by Stephen Beaumont
A short time ago, while catching up with the English beer writer, Pete Brown, who was in the midst of a mini-tour of North America promoting his new book, Miracle Brew, the topic of conversation turned to so-called ‘session beers.’ The notion that those of us on this side of the Atlantic were having such a struggle arriving at a definition of the ‘session beer’ amused Pete to no end, since, as he put it, the English – from whom we have borrowed the term, it deserves noting – have never felt the need to define the concept because a session beer was any beer you drank during a session.
Which, of course, makes a world of sense. And also got me to thinking.
We can be quite definition-obsessed in North America. Very little in our lives, particularly our beer lives, is so simple and straight-forward that we seem to feel it cannot be improved upon with a stringent definition. (Which is how we got to the frankly ludicrous position of having over 100 beer styles defined by the Brewers Association of the United States, but that’s a matter best left for another rant.) To many of us, session beer is just another thing to define.
A session beer has to be a beer of less than 4.5% alcohol, right? Unless it’s actually of 4% or less, or perhaps 5% or less. Certainly it can’t be above 5%, unless it is a beer from the Session line of Full Sail Brewing.
And so it goes, with no end to the debate in sight.
(A digression: People don’t just want to define the session beer, they are adamant, even passionate about where those parameters should lie. If you don’t believe me, try posting something about the maximum strength of a session beer on a beer drinkers forum or Facebook and see where it gets you.)
When you get down to it, though, it strikes me that we may be trying to define the wrong thing. Instead of looking at what makes a session beer, perhaps we should be looking at what constitutes a session.
For me, a ‘session’ is really any time spent with friends while consuming beer, likely at least an hour in length and usually considerably longer, the goal of which is to have fun, converse and ultimately exit in an at least semi-sober state. The beers I drink, then, should be chosen to reflect those goals, in particular the last one.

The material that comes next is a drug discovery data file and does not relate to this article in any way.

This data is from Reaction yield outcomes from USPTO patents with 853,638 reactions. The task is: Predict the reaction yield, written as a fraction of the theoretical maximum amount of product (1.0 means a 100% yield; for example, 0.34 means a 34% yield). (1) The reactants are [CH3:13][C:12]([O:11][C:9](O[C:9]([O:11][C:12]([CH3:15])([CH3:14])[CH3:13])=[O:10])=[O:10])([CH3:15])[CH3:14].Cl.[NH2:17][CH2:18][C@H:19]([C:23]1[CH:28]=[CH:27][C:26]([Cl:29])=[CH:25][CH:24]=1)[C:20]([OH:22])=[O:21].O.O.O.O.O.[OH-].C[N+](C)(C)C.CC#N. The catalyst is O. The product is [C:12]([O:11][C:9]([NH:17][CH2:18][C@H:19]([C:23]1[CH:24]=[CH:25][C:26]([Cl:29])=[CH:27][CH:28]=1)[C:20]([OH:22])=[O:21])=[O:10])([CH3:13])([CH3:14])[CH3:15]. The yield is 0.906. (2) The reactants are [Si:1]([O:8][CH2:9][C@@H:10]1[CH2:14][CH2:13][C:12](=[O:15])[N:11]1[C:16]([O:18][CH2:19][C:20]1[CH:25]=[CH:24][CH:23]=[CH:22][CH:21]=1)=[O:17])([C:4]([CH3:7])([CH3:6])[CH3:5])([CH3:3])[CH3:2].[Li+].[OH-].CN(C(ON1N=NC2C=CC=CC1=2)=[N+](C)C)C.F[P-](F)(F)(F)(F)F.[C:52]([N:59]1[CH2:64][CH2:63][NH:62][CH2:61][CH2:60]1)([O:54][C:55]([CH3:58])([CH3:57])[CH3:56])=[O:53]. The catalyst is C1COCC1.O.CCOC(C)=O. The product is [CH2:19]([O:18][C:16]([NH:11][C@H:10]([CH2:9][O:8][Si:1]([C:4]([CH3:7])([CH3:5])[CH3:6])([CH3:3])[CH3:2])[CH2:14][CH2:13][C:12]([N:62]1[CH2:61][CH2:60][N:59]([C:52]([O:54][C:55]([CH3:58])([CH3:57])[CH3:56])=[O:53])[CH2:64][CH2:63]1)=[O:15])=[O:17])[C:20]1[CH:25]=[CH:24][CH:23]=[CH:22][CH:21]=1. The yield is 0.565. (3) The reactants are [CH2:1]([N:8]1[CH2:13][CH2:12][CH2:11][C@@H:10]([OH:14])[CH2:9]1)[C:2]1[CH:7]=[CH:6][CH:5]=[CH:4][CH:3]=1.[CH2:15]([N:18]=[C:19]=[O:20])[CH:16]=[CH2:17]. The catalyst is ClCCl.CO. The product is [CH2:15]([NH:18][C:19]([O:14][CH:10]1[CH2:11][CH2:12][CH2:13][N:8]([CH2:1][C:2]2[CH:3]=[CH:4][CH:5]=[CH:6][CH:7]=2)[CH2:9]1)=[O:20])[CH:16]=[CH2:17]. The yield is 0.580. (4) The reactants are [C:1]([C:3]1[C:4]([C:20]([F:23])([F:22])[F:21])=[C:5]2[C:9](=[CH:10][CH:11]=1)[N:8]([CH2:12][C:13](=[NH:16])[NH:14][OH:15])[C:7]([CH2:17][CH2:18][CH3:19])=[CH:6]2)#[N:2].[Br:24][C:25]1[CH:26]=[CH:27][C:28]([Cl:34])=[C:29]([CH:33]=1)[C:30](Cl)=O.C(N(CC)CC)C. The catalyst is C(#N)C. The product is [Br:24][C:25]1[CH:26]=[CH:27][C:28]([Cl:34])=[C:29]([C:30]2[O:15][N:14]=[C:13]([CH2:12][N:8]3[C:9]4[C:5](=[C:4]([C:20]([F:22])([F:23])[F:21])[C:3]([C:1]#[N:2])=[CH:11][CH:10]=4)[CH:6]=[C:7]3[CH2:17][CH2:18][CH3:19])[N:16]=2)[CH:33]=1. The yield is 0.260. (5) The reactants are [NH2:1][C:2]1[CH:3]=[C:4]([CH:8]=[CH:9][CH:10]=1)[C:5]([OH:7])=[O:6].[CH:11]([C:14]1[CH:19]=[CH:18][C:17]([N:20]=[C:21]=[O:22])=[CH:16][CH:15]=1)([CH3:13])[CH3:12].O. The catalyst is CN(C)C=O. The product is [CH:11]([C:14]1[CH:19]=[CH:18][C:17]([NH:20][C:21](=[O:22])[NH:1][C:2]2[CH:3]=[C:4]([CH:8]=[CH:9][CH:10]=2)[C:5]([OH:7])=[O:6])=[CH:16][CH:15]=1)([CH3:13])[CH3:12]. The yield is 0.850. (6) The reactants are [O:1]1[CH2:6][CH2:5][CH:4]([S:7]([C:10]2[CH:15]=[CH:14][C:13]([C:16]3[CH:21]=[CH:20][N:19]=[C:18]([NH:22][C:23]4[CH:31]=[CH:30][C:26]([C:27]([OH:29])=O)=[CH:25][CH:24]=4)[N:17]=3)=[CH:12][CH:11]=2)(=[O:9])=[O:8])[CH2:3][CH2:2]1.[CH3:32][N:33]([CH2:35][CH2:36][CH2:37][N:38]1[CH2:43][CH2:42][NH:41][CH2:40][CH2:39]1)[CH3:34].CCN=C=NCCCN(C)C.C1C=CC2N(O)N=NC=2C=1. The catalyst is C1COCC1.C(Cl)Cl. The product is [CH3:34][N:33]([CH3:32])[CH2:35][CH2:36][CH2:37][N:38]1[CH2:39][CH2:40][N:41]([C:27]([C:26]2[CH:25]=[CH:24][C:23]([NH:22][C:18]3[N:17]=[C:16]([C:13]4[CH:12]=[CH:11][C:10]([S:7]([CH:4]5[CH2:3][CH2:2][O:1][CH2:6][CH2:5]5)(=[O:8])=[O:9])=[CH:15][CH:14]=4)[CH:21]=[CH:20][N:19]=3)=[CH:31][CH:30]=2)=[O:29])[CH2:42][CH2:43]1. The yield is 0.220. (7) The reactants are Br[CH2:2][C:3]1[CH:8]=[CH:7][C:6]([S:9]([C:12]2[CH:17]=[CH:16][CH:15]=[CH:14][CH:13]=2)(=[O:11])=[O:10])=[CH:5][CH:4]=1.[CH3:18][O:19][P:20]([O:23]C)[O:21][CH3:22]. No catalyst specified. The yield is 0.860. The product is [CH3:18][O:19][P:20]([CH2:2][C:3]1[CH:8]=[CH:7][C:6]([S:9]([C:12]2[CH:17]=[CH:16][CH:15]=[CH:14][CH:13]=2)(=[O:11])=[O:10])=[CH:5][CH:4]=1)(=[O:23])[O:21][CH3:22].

But here is where it gets interesting, because the assumption of most ‘session beer’ definers is that pints will be knocked back with reckless abandon, thus necessitating a lower strength in order to stave off drunkenness. Yet different beers are meant to be enjoyed in different ways, and it is thus my contention that pretty much any beer can be a session beer.
I will be the first to admit that pints of 3.5% bitter or 4.1% pilsner tend to get gulped rather than studiously savoured. But I am equally of the mind that 8% tripels and 10% Imperial stouts are designed to be sipped, and so consumed much more slowly than the aforementioned bitter and pilsner.
So say I’m in a session and my friend is necking pints of 3.5% alcohol standard bitter. Should she knock back two Imperial pints per hour, she will be consuming very close to 40 ml of pure alcohol, or about 100 ml if she drinks 5 pints over the course of two or three hours. Should I be savouring a lovely 8% alcohol tripel at the rate of one bottle every 45 minutes, on the other hand, I will be consuming slightly less than 36.5 ml per hour, or just under 82 ml of alcohol for the three bottles I might enjoy, almost one-fifth less alcohol than my ‘session beer’ drinking friend.
The point of which being that it is less what you drink that makes a session beer than it is how you drink it. And again, if you don’t buy my reasoning, go ask some Belgians. They’ve been ‘sessioning’ 7% and 9% ales for generations.
A corner dedicated to bringing you insight from industry author and beer connoisseur, Stephen Beaumont.